Driven by the strength of the US dollar against local currency and increased access to international markets, Chile is looking to consolidate its position as one of the southern hemisphere’s leading fruit exporters. Produce Business UK finds out more about the plans to resume investment and the significance of export market expansion from the president of Chile’s fruit producers’ federation (Fedefruta), Juan Carolus Brown
Without venturing to give specific figures on the impact that El Niño could have on the coming season, Brown is optimistic about the prospects for the fruit sector in Chile.
For example, the cherry campaign, which began last month is expected to produce similar volumes to last season since – although the quantity of fruit on individual trees is lower and therefore yields per hectare are down – new orchards are coming on stream, which will help to maintain overall crop volumes.
Foreign exchange sets the pace
As far as the US dollar-Chilean peso exchange rate is concerned, Brown explains that from June to November alone, the Chilean peso has depreciated by 8% from CLP650 (60p) to CLP710 (66p).
“The sector does not change because of the dollar and we have to export just the same,” he explains. “However, it does exert an influence over investment and reconversion in the fields.”
And it’s this scenario – earning more pesos for exported produce – that translates into an opportunity for greater competitiveness.
“It’s like a city where you need to keep fixing the roads,” says Fedefruta’s president. “There are some investments that are postponed, for example in irrigation systems. But most important is modernisation and investment in different varieties.”
Similar views are expressed by Jorge Valenzuela Trebilcock, president of the Nurseries Association of Chile (AGV). “After having had the dollar below CLP500 [46p] a couple of years ago, the fruit export sector now has the opportunity to resume investments that can’t wait any longer, such as renewing obsolete orchards, which because of the age of their plant material, are no longer competitive in terms of yields or quality,” explains Valenzuela.
This is a situation that Fruséptima – the association that represents growers in the Maule region – and Fedefruta calculate has meant 40% of the acreage dedicated to apple production in Chile is no longer competitive because orchards are older than 20-25 years.
Furthermore, Valenzuela adds that an unfavourable dollar exchange rate, and the consequent lack of renewal in plantings, has led to a 30% drop in the competitiveness of Chilean table grapes in the past decade and a fall of 22% in apple exports during the first half of the year.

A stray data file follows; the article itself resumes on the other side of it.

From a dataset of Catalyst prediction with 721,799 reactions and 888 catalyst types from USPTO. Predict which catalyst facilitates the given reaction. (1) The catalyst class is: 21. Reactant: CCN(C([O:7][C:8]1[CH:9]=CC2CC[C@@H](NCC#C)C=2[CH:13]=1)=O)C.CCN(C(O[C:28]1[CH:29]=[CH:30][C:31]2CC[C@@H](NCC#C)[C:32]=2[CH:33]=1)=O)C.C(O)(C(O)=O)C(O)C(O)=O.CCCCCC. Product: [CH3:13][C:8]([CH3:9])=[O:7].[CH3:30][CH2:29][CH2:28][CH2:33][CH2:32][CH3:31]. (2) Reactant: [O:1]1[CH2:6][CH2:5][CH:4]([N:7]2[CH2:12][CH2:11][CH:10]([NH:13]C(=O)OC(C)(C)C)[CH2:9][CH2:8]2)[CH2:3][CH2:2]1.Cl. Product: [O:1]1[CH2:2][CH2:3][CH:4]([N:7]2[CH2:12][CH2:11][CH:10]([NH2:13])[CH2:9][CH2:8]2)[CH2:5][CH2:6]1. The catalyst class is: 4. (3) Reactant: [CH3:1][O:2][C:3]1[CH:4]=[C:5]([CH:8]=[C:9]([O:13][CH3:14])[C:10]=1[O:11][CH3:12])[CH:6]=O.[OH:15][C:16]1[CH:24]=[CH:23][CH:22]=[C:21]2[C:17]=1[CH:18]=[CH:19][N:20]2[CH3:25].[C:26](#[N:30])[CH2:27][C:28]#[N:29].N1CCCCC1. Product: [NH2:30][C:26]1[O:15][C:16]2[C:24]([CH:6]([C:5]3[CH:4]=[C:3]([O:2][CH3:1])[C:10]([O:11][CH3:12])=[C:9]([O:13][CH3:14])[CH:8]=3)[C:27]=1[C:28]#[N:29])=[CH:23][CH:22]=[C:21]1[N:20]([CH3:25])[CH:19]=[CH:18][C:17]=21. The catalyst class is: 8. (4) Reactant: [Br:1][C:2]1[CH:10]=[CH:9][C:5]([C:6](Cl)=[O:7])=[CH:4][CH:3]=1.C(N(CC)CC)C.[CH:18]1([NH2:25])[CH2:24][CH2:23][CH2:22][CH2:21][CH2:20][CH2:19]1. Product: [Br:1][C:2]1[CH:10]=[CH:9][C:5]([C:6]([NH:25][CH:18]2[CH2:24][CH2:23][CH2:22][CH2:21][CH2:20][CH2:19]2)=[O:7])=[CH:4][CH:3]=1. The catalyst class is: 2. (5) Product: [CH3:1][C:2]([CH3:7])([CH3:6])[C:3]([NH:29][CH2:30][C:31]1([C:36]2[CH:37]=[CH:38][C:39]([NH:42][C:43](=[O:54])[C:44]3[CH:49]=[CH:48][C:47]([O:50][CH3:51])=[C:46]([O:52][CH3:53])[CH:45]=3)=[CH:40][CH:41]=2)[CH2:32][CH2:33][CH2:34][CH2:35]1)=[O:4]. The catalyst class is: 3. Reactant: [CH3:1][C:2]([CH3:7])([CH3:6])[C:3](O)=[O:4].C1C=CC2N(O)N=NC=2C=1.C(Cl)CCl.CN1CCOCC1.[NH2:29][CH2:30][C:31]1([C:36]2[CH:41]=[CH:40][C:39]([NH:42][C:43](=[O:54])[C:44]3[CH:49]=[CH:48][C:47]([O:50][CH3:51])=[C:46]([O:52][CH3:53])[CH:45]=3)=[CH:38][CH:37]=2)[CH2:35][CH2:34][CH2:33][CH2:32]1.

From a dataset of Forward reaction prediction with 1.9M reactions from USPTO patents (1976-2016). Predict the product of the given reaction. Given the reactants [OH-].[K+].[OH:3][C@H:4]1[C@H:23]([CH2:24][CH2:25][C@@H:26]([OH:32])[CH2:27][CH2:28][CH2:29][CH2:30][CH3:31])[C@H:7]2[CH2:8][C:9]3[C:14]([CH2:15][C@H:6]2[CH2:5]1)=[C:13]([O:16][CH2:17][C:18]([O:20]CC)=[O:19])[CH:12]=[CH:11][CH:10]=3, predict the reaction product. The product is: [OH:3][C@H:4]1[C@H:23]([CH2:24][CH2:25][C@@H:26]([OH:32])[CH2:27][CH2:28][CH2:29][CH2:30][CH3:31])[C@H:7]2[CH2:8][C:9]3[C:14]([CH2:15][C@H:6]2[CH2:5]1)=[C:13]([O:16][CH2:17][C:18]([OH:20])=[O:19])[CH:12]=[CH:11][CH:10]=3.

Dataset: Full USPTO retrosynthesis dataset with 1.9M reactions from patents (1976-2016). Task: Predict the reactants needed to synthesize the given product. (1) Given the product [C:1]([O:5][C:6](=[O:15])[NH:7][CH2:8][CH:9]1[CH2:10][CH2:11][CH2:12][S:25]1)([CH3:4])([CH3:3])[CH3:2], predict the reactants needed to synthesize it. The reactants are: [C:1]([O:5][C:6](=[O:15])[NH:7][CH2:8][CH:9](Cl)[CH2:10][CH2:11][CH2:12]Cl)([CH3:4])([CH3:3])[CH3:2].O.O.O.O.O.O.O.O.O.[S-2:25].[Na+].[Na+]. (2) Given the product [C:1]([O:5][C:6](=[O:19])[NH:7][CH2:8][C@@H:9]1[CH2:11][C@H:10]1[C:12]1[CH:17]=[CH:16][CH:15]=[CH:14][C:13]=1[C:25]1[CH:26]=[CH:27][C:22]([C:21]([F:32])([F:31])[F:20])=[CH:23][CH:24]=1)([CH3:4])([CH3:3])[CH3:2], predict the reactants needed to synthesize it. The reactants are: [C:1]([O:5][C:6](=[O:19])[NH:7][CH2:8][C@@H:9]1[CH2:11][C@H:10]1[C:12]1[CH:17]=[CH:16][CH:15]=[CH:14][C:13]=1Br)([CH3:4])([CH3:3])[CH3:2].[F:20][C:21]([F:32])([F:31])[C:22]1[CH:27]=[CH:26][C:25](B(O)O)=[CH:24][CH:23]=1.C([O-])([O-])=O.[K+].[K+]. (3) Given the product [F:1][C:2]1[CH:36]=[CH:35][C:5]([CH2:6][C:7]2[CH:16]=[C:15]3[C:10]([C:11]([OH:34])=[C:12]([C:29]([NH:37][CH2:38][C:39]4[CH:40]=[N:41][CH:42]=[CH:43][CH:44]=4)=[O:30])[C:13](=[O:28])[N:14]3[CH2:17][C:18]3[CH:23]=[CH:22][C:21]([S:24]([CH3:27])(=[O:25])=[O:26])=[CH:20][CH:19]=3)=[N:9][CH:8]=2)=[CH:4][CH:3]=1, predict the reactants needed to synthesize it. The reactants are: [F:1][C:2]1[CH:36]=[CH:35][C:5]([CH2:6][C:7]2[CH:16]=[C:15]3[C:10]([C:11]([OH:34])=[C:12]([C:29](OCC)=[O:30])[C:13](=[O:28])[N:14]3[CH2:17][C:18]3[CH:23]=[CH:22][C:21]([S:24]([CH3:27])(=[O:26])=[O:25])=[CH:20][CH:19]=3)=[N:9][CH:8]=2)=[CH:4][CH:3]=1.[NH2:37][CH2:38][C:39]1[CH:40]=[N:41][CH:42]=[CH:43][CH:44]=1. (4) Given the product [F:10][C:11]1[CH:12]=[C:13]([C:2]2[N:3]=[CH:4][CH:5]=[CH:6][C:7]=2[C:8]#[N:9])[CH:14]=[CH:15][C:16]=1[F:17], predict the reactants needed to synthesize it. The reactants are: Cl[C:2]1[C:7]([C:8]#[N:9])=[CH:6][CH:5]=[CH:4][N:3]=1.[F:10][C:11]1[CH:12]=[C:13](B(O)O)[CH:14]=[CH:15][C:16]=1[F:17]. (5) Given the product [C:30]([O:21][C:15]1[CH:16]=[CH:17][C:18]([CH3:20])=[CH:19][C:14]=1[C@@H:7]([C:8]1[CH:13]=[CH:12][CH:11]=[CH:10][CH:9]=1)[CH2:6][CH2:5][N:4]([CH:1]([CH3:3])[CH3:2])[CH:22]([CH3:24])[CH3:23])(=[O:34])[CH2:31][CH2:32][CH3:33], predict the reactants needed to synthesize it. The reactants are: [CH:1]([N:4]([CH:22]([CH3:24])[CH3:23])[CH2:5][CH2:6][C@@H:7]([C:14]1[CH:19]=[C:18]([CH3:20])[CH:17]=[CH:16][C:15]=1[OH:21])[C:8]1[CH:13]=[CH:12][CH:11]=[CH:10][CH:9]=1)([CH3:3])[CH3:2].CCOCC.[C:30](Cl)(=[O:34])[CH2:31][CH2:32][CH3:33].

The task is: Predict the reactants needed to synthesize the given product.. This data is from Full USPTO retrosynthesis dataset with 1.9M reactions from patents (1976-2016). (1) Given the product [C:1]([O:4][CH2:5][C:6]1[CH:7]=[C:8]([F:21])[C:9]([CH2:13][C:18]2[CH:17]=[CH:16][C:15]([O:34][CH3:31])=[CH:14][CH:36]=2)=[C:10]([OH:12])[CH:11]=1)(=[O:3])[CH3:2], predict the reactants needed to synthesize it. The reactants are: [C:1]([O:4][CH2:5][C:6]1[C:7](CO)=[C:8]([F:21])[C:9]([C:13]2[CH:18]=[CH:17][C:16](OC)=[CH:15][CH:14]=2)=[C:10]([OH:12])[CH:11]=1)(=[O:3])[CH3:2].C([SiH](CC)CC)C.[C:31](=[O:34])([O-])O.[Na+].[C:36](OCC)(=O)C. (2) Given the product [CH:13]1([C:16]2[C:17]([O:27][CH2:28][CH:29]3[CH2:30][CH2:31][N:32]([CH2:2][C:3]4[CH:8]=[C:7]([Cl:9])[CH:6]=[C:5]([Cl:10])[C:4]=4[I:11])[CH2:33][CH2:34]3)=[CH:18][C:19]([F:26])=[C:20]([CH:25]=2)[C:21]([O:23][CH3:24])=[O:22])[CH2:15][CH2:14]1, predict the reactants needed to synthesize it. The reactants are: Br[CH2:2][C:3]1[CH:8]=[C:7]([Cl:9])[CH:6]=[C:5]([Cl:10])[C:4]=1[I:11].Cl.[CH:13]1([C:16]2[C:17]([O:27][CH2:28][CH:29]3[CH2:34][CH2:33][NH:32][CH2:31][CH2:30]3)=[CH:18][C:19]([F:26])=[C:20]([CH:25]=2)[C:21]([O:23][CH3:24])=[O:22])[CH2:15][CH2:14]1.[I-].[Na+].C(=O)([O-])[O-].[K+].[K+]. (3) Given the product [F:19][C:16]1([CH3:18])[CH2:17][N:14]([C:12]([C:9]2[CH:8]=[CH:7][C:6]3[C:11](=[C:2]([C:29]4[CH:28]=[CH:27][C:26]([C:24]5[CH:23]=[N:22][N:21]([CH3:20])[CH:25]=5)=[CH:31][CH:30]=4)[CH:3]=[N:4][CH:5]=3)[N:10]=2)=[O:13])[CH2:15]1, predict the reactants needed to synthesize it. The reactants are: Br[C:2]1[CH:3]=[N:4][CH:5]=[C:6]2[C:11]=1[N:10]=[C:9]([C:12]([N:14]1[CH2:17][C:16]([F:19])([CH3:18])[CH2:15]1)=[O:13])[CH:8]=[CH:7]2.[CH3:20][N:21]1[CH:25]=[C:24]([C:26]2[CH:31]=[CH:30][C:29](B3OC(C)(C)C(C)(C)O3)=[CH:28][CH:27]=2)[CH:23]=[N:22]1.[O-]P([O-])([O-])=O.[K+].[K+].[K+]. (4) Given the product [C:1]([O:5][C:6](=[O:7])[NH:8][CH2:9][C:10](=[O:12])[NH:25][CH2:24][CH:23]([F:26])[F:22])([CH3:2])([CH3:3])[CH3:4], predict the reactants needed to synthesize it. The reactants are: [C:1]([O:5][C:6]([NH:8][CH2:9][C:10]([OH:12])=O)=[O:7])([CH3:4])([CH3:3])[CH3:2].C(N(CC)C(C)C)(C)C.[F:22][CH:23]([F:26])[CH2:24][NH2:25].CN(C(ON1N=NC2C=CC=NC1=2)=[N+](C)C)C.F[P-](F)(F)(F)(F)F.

Market expansion at the expense of the EU?
On the other hand, Chile continues to seek out new markets, with Brown highlighting the free trade agreements that the South American nation holds with more than 60 countries.
In addition, the recent signing of the Trans-Pacific Partnership (TPP) looks like another route to strengthen Chile’s exports. The TPP includes the US and Japan plus 10 further Pacific Rim countries. As well as Chile, other Latin American signatories include Mexico and Peru.
Although the US and Canada combined remain Chile’s largest fruit export markets – taking over 818,000 tonnes in 2014/15 – Asian markets are gaining ground and accounted for nearly 430,000t last season, according to Asoex figures. Compared with 2010/11, this represents a 10% drop in sendings to North America and a 25% increase in exports to Asia. The European market, which not so long ago was almost on a par with the US market, has seen its arrivals decline from more than 717,000t in 2010/11 to just 564,000t last season.
Indeed, Asian markets have evolved to become hugely important for Chile’s fruit trade – China alone accounts for 75% of sales of Chile’s cherry crop.
Against this backdrop of diversification and influenced by the high cost of the US dollar, traditional markets for Chilean fruit exports such as the UK and rest of the European Union (EU) do not appear so attractive these days.
Nevertheless, Brown says while the UK and wider European market might have lost ground in terms of volume, he says some 25-30% of Chilean fruit exports are still sent to the EU.
And regardless of the prevailing situation, he emphasises that these are markets that Chilean fruit suppliers are not going to neglect. “Other suppliers will step in and then they [the EU] won’t take from us anymore,” he stresses, highlighting the particular importance of the UK as a market, especially for Chilean table grapes.
Shifting labour panorama
Meanwhile, as far as problems with Chilean port strikes and other labour issues are concerned, Brown is cautiously optimistic. Industrial action has affected the sector in the past, however with low prices for copper – Chile’s traditional export mainstay – the mining industry has experienced a slow down and the knock-on effect has been an increase in availability of labour for the fruit sector.
So while the UK may not be as large a player as it once was for the southern hemisphere’s largest fruit exporting nation, its producers and suppliers know all too well they should disregard it at their peril.
Read the other articles in PBUK’s Sourcing Spotlight on Chile: